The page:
Are You the Perfect Boss?

All employees want to have a happy and enjoyable relationship with their supervisor or manager.  But, sometimes they get the “boss from hell!”  How would your employees rate you?  Here a few ideas to help you assess your performance and help you become, the perfect boss.

Keep lines of communication open.  Accessibility is the name of the game.  Employees want to be able to speak to their supervisor in times of need and even sometimes just to build a strong relationship.  Managers have the obligation to make themselves accessible and not stifle the ability of employees to reach them.  Be willing to receive feedback on what employees see in their work environment and on issues that, if resolved quickly, will keep morale and trust in management high. Be easy to talk to and approachable by all.  Don’t assume a superior posture because you are in charge.  Be friendly and fun to be around.

Practice integrity in all you do.  If you have no word, you have nothing.  Be a man or women of honor at all times.  Demonstrate and live by high standards of behavior.  Everyone is watching you and how you behave will ultimately reflect how workers will behave.  It’s very important that you be the shining example.  This is probably one of the most important characteristics you can possess.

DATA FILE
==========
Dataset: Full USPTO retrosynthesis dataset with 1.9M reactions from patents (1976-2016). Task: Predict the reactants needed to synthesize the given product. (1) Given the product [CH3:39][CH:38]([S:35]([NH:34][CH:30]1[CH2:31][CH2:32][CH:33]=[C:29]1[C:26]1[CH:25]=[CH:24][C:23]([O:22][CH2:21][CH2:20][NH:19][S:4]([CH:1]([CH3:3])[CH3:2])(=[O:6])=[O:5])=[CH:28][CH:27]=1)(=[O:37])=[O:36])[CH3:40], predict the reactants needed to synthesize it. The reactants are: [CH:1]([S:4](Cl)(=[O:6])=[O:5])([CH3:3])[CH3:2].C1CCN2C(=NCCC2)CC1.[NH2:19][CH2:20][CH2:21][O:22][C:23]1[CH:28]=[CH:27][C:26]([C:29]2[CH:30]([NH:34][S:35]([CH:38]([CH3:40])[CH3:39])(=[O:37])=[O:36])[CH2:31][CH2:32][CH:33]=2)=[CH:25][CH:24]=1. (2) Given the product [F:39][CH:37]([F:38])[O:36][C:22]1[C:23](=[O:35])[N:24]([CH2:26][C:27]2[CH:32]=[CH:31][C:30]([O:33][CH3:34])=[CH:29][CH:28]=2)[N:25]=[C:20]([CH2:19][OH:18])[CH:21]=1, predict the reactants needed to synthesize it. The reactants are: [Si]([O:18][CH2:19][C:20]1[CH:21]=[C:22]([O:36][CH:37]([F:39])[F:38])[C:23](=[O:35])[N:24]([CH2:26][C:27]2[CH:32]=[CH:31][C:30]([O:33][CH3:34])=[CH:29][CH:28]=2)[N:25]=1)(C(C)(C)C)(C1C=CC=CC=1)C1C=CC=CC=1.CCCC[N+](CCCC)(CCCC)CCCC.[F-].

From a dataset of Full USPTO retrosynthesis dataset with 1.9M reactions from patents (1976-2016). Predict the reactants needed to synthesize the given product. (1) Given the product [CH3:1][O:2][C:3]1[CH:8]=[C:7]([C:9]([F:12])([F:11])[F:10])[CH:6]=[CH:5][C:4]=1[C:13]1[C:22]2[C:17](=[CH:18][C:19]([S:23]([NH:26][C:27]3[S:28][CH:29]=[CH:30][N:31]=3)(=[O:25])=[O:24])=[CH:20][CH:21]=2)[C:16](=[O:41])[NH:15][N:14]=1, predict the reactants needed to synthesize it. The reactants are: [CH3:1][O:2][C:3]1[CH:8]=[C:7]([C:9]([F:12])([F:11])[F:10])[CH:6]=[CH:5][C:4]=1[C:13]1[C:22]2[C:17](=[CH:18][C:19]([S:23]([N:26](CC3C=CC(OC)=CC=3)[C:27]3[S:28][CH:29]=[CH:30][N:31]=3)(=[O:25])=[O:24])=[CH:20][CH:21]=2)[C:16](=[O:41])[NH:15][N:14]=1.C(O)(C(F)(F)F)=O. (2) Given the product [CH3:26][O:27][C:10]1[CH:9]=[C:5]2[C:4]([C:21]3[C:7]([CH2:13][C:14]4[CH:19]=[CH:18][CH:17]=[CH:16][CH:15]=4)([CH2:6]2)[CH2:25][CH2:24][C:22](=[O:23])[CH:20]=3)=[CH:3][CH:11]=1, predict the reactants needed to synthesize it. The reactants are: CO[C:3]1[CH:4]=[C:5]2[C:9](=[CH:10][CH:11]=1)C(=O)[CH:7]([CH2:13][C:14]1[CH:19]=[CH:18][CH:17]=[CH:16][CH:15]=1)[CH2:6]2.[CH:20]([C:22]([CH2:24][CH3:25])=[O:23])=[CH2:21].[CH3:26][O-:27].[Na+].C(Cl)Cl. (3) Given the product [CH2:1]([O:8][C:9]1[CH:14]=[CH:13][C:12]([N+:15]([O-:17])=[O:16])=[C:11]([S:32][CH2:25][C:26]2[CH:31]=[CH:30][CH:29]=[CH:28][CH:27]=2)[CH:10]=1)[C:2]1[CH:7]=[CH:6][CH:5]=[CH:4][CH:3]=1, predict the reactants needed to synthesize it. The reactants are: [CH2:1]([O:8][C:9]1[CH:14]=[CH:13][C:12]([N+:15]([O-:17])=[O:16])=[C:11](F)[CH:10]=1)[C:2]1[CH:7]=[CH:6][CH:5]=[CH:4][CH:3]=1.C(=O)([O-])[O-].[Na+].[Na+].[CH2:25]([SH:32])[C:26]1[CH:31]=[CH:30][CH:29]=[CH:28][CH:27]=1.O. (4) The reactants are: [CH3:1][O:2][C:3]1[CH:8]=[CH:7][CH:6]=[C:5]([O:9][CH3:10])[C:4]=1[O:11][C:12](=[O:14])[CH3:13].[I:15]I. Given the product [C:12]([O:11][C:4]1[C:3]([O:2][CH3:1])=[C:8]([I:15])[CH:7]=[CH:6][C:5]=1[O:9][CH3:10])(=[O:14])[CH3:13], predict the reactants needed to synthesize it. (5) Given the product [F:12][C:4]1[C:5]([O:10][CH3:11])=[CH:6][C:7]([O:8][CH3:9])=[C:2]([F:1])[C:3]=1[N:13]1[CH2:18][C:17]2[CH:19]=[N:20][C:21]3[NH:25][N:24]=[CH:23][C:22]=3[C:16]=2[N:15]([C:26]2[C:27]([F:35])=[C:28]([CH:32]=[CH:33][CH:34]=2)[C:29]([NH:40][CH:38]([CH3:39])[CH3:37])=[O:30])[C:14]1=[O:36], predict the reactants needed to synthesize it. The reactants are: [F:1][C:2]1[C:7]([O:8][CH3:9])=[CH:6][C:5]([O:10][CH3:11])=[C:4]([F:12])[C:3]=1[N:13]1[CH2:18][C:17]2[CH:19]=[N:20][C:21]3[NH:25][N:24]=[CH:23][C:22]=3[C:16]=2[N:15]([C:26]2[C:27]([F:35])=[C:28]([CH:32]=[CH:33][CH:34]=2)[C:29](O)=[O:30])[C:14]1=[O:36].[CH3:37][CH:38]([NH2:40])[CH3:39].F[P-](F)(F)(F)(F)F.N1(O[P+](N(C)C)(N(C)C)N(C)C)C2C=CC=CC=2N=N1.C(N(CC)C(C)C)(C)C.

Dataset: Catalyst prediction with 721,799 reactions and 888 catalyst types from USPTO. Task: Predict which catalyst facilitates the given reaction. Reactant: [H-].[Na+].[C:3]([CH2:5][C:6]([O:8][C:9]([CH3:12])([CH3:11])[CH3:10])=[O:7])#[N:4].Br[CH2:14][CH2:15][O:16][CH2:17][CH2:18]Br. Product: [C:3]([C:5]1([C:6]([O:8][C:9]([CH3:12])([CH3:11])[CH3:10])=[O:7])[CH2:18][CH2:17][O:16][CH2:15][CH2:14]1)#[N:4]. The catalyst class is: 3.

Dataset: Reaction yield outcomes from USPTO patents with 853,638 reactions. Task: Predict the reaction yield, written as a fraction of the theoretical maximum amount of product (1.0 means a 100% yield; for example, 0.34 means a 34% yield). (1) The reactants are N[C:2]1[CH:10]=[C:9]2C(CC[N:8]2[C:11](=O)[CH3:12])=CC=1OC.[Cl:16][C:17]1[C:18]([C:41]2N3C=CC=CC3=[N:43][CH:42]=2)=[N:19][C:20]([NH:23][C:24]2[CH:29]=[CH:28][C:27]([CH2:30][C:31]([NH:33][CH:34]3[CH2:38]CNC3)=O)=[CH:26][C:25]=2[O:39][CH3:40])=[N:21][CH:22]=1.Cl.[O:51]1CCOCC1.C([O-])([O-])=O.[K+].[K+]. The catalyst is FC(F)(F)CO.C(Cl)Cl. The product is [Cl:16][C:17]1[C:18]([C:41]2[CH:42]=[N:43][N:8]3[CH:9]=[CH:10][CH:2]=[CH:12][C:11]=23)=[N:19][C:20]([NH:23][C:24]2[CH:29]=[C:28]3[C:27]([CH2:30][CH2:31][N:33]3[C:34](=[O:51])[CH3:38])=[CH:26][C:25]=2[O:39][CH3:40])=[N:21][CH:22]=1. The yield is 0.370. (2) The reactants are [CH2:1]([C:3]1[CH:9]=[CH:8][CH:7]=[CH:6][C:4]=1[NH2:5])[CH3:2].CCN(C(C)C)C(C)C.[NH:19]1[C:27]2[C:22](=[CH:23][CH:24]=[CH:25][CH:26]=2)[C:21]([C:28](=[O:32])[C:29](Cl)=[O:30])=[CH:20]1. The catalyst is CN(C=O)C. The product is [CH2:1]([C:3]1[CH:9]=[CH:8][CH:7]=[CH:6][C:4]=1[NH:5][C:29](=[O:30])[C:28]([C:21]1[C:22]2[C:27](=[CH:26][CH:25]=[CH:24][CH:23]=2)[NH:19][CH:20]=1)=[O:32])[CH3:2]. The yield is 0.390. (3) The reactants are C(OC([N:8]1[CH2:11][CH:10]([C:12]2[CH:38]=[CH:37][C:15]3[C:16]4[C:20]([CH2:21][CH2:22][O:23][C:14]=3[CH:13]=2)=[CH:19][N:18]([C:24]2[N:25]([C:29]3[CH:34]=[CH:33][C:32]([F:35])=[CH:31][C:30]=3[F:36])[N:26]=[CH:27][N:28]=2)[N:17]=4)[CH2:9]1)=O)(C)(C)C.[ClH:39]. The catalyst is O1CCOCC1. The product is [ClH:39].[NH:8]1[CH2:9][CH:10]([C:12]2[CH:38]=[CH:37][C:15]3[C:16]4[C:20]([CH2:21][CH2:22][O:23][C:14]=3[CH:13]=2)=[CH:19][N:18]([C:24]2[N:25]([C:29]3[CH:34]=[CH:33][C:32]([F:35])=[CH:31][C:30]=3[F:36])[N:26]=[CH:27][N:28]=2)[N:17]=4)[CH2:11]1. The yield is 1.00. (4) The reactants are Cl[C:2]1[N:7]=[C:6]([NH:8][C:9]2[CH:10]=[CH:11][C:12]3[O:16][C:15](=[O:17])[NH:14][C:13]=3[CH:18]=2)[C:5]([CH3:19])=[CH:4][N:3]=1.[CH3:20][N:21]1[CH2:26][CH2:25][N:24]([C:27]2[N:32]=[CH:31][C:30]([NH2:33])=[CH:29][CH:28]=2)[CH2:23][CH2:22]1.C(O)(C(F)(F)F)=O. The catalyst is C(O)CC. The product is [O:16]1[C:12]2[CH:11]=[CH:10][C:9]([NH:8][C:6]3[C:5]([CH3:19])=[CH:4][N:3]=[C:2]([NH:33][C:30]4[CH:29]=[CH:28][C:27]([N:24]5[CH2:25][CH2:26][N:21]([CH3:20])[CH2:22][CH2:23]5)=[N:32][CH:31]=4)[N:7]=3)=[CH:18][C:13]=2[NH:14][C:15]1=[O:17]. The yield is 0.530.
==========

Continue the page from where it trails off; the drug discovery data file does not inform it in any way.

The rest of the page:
Be a straight shooter.  Tell employees what is going on regarding their performance and, whenever possible, what is going on in the company.  Don’t bend the truth, don’t set up roadblocks to accurate information and don’t purposely provide misleading information.  Your workers want to know they can rely on you for the straight scoop and what job responsibilities they need to improve to maintain their employment.

Be an encourager of creative thinking.  Too often, we tend to want employees to stay within the box and not wander into new directions.  Employees can be amazingly creative when encouraged to contribute.  Just because something is done a certain way does not make that method the only and best way to complete a task.  At least once a week, if not every day, you should be looking for some creative way to improve on the everyday tasks employees are charged to carry out.  Let them take some risks and you will be pleasantly surprised at how their suggestions can improve productivity and make a positive impact on the bottom line.

Be a positive thinker.  Your attitude can either poison the work atmosphere or bring the smell of roses to the work place.  “Stinking thinking” is unacceptable.  Yes, you can have a bad moment but having a bad day is like spreading poison.  Eventually this type of thinking will lower morale, trust, productivity and anything else that takes place within your work environment.  As you go, so do workers.  Be rock solid with your thought process and the shining example all want to emulate. It is especially important that you be balanced in your reaction to issues that surface in the work place.  Don’t be the overly excitable manager or one that loses it often.  Workers want positive role models, not volcanoes.